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Between The Buried And Me - Colors CD (album) cover


Between The Buried And Me


Tech/Extreme Prog Metal

4.11 | 465 ratings

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3 stars Between the Buried and Me - Colors

First off, let's have a brief history: they released their self-titled, which--though chock-full of would-be progressive elements, it is also full of it's emocore influences and, of course, the metalcore still is in heavy rotation on this album. Still, there was much to enjoy whether it was bone-crushing metal licks or emotive clean breaks--they were present, but had yet to develop.

Then came The Silent Circus, their sophomore album--which explored more of what they began to uncover with their debut. Cleaner, more progressive, and, for the most part, better written--this album featured some instant classics (such as the "Lost Perfection Couplet" and "Mordecai") but was primarily an album of development--and with their ever-changing line-up still plaguing them, that can hardly be blamed.

Alaska was their first album with a steady line-up, and is, by contrast, much more focused and, in all honesty, much better than its predecessors. Every song on this album has it's moments and the album itself works well and holds attention in a good fashion (despite the fact that it does have some flaws, but what albums don't?)--there's enough metal to keep the die-hards interested; there's enough of the other stuff keep the proggers happy...but still there was something missing.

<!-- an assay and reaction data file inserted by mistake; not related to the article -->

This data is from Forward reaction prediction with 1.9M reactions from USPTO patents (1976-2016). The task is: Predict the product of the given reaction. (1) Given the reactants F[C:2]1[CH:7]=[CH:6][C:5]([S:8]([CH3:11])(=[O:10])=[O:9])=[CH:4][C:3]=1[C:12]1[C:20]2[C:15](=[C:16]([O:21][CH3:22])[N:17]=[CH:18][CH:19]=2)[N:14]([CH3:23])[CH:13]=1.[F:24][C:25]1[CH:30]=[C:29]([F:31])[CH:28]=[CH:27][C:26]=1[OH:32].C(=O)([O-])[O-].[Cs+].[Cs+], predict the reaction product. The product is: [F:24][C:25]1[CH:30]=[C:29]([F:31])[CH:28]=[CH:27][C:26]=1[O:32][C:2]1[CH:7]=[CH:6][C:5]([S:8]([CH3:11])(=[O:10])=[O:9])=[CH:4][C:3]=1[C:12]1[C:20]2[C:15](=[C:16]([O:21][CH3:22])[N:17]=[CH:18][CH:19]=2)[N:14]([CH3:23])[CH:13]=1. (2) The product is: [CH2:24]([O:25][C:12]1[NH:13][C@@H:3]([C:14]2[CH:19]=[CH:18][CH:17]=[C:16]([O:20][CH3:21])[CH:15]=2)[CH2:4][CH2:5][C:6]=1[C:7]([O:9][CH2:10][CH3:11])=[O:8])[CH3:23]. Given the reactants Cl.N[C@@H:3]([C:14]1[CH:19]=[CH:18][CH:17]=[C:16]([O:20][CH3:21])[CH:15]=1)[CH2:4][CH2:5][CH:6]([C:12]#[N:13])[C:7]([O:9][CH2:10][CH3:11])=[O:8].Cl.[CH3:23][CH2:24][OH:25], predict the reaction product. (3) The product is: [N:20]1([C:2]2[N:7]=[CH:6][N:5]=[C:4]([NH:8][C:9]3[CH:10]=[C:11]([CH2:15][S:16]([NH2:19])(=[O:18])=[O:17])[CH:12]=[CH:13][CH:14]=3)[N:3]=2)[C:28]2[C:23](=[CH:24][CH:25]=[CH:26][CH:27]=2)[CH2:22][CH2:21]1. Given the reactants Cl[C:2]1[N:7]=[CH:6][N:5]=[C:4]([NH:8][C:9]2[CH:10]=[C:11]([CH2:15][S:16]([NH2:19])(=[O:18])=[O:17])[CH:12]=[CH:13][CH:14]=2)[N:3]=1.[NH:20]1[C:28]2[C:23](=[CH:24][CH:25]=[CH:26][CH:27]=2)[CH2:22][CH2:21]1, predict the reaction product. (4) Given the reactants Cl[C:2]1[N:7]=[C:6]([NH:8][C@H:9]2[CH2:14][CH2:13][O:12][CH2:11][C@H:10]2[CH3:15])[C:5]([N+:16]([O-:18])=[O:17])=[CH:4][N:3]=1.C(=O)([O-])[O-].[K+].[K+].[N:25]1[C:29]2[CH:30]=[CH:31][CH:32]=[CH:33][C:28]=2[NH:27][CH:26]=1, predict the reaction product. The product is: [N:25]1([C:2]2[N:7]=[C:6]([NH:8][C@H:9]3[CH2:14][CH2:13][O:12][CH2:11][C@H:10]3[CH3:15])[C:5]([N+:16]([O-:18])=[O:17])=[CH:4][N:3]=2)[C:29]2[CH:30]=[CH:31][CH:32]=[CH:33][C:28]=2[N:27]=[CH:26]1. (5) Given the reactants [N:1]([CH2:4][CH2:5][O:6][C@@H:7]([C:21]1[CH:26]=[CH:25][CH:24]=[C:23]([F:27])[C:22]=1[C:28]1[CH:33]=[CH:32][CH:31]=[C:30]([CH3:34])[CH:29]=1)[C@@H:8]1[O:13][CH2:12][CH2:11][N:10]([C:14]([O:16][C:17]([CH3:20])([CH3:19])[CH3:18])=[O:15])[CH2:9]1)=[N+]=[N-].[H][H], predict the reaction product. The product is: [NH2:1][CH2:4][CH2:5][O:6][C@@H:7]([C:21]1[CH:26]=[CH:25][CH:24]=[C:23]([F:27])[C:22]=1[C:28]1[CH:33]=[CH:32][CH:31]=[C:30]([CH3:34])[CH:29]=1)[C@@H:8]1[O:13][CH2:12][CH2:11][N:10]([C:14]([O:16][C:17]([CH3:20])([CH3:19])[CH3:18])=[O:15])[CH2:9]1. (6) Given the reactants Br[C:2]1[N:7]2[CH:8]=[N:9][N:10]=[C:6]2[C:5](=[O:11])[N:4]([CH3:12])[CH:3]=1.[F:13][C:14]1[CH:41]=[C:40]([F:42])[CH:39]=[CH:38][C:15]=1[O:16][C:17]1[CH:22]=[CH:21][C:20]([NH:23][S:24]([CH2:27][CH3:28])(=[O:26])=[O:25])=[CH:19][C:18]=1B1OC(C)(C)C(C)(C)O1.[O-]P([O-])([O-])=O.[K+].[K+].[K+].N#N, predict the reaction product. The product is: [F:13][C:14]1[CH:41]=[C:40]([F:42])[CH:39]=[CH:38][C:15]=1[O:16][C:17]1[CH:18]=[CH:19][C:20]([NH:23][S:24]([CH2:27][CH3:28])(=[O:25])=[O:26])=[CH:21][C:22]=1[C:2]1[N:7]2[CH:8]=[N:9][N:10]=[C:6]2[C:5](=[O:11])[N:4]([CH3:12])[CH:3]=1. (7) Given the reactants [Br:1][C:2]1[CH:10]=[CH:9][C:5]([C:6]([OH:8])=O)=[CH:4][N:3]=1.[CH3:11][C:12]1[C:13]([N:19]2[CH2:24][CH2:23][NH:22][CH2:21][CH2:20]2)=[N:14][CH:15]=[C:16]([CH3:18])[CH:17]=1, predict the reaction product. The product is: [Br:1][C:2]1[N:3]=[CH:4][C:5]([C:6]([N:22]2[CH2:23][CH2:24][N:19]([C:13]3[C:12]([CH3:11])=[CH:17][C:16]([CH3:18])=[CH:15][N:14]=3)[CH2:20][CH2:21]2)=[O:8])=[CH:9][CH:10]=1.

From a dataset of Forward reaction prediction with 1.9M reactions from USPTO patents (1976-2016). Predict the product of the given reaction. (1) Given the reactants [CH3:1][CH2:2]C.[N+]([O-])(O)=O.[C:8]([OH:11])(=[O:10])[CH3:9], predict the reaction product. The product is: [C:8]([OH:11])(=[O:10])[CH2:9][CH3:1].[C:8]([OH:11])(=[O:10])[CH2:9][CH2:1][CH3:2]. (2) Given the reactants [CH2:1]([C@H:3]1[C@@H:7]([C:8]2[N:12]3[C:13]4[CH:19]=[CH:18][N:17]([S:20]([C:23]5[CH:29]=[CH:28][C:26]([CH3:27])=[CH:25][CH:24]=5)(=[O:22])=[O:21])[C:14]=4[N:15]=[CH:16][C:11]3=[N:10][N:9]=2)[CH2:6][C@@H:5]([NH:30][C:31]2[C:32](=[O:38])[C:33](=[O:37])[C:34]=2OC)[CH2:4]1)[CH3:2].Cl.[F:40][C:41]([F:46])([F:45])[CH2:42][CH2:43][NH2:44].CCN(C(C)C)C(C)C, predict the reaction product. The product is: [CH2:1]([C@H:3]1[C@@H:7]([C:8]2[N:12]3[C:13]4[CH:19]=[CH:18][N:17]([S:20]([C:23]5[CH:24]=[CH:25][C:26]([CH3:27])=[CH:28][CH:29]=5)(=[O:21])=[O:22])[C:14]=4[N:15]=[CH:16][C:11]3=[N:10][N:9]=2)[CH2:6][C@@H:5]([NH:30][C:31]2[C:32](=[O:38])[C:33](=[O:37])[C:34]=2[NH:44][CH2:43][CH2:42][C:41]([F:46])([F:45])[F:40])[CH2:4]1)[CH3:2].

And then (now)...Colors. The development from Alaska to Colors is not exactly major--I saw it coming, as did many, but still: it pays off tremendously. Between the Buried and Me are no longer primarily a metalcore band with progressive elements, but a progressive metal band with metalcore elements, which I, at least, see as a compliment to the band.

Now the music:

The album opens up strongly and peculiarly--especially considering all of their other album openers, which just blasted you instantly. This one is more subtle, and comes in with a slow, and truthfully rather silly piano riff--but it works.. Then some power chords and an arpeggio-heavy keyboard solo (it may be an effected guitar as well I can't be entirely sure) carry us into the first sight of metal. Part 2 of this track is pure BTBAM metaliciousness--just better. The clean spot at 1:30 or so is very Opeth-ian in nature, showing off some more proggers-influence. It just all clicks. The metal is brutal, desperate, even ridiculous at times--it is the murder...and the clean parts are the resurrection. They love to kill, so every time they do, they bring their fallen foe back to life and find an even more creative way to kill him again...or at least that's how this album feels.although I'll have to apologize for that silly extended metaphor.

"Informal Gluttony", the third track begins with some tribal drums and percussion and then some eastern riffs on all leads into an awesome and instantly memorable chorus...the song just works well. It fades into "Sun of Nothing"--which blisters immediately in your face with a assaulting drum solo and continues at such pace for a good while...and then, after a bit of foreplay, comes the first instance of huh? one may experience, as it may seem at this moment that BTBAM have just said F*** it! to the naysayers and have gone all-out prog...and we hear a neat little Sleepytime Gorilla Museum reminiscent bit...and while you're recovering from this mild shock, the guitars serenade you with scales and arpeggios of all sorts .